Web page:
Korea War Operation Chromite
The Pusan Perimeter War was a wide scale battle between North Korean and United Nations forces in the 1950. While this was the first major involvement of the Korean War, the UN forces involved in the battle comprised forces from the United States, the United Kingdom, and epublic of Korea. The current operational environment during this battle included the advancement of North Korea forces around the Pusan Perimeter in order to encircle it from every side. These forces advanced following their conquest of Taejon and moved towards United Nations' positions, which pushed back American and South Korean forces. Apart from the advancement of the North Korean forces, there are other factors that contributed to the dire situation facing the U.S. Eighth Army at the Pusan Perimeter. One of these conditions was steady decrease since the end of the Second World War. Secondly, the Army…… [Read More]
In this essay, we discuss the Battle of Inchon, also known as Operation Chromite. This battle was a pivotal part of the Korean War, because winning it was necessary if the United Nations wanted the ability to land troops and recapture South Korea. After reading this article, you will have a better idea of how the Battle of Inchon helped change the direction of the war. It will start with an overview of the Korean War, before delving specifically into the Battle, itself. In addition to providing historical information about the Korean War and the Battle of Inchon, this article can also be used as a template for a properly written academic essay. The article will be written in a modified essay structure, and you will find: an introduction, a hook a thesis statement, a structured body with evidence and analysis of the evidence, a conclusion, and a reference…… [Read More]
The operational environment consisted of North Korean forces advancing to the Pusan Perimeter so as to surround it. North Korea had just conquered Taejon and was moving in the direction of the UN’s position, causing American forces and South Korean forces to retreat.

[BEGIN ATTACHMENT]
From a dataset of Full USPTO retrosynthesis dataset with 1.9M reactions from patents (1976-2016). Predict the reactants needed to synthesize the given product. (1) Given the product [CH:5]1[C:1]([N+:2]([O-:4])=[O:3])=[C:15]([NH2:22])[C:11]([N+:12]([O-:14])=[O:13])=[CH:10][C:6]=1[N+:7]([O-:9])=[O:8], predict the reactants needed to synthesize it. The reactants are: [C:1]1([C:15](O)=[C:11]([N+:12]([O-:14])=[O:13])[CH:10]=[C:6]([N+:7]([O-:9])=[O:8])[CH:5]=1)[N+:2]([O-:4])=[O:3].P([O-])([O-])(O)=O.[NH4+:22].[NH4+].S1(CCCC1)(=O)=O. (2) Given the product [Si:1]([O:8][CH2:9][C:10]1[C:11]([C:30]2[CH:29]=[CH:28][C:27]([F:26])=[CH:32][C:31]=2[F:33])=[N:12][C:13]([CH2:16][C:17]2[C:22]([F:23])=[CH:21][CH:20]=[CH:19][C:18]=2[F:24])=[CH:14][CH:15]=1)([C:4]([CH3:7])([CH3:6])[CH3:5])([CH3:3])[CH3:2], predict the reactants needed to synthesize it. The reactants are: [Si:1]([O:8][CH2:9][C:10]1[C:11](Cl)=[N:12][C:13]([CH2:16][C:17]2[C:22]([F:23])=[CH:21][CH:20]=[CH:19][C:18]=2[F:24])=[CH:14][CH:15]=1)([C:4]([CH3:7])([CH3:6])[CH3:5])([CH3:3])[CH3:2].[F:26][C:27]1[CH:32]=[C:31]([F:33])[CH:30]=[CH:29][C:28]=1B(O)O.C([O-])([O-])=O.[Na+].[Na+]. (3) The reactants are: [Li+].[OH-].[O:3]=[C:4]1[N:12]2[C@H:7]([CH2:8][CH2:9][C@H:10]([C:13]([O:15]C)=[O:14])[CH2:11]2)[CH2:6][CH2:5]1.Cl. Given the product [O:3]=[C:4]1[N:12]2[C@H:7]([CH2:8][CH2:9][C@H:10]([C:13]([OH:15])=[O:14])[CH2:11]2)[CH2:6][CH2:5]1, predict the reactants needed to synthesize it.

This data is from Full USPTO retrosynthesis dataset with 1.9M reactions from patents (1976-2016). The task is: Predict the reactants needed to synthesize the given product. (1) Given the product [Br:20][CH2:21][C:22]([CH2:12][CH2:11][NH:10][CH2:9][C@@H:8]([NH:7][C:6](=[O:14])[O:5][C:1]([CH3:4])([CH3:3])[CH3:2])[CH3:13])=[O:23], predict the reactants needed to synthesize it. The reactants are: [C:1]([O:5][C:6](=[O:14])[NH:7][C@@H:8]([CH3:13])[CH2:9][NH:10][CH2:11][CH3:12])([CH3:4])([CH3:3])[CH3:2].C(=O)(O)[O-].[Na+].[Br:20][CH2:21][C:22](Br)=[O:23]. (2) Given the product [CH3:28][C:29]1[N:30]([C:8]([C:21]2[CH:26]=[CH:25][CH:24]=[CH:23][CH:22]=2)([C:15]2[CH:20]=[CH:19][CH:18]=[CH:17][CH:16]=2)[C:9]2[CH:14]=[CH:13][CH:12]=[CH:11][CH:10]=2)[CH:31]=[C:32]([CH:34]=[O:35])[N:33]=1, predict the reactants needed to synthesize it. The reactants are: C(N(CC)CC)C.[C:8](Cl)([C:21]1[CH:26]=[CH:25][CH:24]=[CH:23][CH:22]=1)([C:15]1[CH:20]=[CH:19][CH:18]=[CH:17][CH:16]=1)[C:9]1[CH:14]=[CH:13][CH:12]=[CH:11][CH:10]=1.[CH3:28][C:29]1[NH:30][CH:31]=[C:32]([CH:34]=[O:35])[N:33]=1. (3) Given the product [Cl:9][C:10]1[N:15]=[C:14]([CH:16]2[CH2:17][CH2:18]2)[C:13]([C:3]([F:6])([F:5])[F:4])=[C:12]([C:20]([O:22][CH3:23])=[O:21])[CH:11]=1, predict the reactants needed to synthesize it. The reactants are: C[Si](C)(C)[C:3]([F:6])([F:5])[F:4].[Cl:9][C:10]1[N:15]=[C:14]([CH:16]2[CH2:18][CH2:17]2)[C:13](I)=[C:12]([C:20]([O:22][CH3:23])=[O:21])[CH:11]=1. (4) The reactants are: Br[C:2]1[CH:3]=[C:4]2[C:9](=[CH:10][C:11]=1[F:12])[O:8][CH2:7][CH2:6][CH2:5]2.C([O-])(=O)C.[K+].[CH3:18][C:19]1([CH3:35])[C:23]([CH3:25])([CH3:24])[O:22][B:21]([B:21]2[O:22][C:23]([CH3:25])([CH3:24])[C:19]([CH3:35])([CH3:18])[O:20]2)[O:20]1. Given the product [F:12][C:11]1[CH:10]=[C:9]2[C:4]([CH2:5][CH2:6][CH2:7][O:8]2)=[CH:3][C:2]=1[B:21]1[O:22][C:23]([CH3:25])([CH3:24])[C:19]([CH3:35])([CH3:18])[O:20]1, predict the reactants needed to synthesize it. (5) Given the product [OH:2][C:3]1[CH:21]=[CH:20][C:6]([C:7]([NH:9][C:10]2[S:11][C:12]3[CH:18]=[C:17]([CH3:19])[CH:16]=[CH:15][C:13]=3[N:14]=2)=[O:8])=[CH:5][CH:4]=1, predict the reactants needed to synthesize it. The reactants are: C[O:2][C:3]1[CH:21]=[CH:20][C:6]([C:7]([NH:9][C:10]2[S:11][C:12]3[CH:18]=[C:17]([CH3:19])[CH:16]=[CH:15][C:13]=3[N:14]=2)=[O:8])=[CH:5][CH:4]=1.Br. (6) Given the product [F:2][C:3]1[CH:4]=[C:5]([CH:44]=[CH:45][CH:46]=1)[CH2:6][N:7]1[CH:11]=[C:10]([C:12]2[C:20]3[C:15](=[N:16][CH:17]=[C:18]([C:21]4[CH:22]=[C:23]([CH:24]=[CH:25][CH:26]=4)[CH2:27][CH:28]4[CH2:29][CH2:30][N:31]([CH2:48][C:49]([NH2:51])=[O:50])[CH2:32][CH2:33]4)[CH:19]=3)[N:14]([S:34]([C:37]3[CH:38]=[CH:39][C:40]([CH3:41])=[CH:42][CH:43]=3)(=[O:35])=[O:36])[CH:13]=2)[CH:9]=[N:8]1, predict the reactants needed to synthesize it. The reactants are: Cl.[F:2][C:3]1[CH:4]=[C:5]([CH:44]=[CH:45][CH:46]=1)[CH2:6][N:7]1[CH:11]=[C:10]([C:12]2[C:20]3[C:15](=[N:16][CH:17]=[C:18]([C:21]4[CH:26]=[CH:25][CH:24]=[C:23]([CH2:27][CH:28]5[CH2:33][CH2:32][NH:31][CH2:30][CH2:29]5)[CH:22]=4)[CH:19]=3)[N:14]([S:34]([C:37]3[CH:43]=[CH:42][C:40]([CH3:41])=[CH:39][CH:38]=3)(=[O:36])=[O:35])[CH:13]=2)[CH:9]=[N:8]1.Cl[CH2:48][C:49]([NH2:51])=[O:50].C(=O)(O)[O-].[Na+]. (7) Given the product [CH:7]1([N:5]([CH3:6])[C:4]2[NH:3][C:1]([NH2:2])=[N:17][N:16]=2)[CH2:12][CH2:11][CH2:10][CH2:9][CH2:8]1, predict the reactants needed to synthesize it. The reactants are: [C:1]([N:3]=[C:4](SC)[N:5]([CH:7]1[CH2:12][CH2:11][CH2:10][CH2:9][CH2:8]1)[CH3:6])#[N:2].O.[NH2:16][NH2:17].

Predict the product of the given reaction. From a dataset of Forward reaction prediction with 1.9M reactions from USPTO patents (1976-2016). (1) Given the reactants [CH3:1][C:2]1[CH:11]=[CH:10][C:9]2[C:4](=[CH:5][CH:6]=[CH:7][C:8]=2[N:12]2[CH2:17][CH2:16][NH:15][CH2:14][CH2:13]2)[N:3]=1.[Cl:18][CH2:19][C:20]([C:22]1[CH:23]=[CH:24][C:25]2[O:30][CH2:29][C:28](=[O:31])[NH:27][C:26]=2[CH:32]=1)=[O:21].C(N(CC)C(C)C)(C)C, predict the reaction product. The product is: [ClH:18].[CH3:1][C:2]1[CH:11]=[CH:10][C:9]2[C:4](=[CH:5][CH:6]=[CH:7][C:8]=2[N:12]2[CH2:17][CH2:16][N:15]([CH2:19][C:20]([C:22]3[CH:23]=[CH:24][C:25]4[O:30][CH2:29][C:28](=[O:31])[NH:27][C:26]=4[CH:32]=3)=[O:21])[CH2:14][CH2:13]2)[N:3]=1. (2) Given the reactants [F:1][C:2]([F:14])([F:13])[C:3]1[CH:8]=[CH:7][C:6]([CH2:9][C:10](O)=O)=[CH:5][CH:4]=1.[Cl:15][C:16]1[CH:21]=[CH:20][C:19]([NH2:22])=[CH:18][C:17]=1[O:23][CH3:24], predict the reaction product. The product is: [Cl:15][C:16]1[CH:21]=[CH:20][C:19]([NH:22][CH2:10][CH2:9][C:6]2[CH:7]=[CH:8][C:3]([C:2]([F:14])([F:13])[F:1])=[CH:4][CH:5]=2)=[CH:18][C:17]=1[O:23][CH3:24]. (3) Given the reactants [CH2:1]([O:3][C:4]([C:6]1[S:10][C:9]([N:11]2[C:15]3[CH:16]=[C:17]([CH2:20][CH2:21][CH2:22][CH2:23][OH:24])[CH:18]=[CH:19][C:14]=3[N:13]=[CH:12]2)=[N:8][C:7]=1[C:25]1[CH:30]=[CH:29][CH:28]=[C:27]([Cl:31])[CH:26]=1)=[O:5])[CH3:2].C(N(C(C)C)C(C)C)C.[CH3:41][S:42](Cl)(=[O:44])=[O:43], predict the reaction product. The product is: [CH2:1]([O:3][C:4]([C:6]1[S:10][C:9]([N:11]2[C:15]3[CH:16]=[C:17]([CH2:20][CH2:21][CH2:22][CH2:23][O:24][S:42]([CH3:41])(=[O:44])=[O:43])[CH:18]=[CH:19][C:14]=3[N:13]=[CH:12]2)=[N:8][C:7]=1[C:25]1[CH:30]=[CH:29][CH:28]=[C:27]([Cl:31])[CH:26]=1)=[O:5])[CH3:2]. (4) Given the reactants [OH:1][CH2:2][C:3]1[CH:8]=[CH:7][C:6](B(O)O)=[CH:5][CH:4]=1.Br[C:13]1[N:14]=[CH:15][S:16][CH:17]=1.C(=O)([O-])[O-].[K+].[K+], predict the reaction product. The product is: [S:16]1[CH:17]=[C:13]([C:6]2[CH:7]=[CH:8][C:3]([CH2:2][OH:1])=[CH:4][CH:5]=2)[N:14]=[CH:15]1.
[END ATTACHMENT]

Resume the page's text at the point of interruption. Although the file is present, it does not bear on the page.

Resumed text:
The dire situation facing the U.S. Eighth Army at the Pusan Perimeter was exacerbated by a steady decrease in strength that had continued since the conclusion of WW2: “Army forces consisted of four understrength divisions equipped with worn-out weapons from WWII.”[footnoteRef:1] The Army was using out-dated weaponry and the U.S. Eighth Army experienced logistical challenges due to the Korean landscape and air interdiction. Additionally, the Eighth Army was full of young men who had never experienced combat, had little training, and possessed inadequate heavy artillery.[footnoteRef:2] [1: Operation Chromite, II-1.] [2: Operation Chromite, II-1-2.]
General MacArthur’s vision for Operation Chromite relieves NKPA pressure on the U.S.…… [Read More]
Released in 2016 in South Korea, John H. Lee Jae-Han’s film Operation Chromite is about the historic Battle of Inchon, one of the central battles in the Korean War. The film is in most ways a typical war drama with requisite sub-plots involving espionage, politics, and military strategy. Similarly, the film serves to reinforce the prevailing narrative about the Korean War, depicting the North Koreans as being summarily evil and one-dimensional while holding the South Koreans, Americans, and other allies as being more complex as well as morally righteous. Although harshly criticized from a filmmaking perspective, Operation Chromite does remain true to the historical events that took place during the Battle of Inchon. The bold invasion did indeed serve as a critical victory in the conflict, even though it still did not lead to a decisive victory for the South.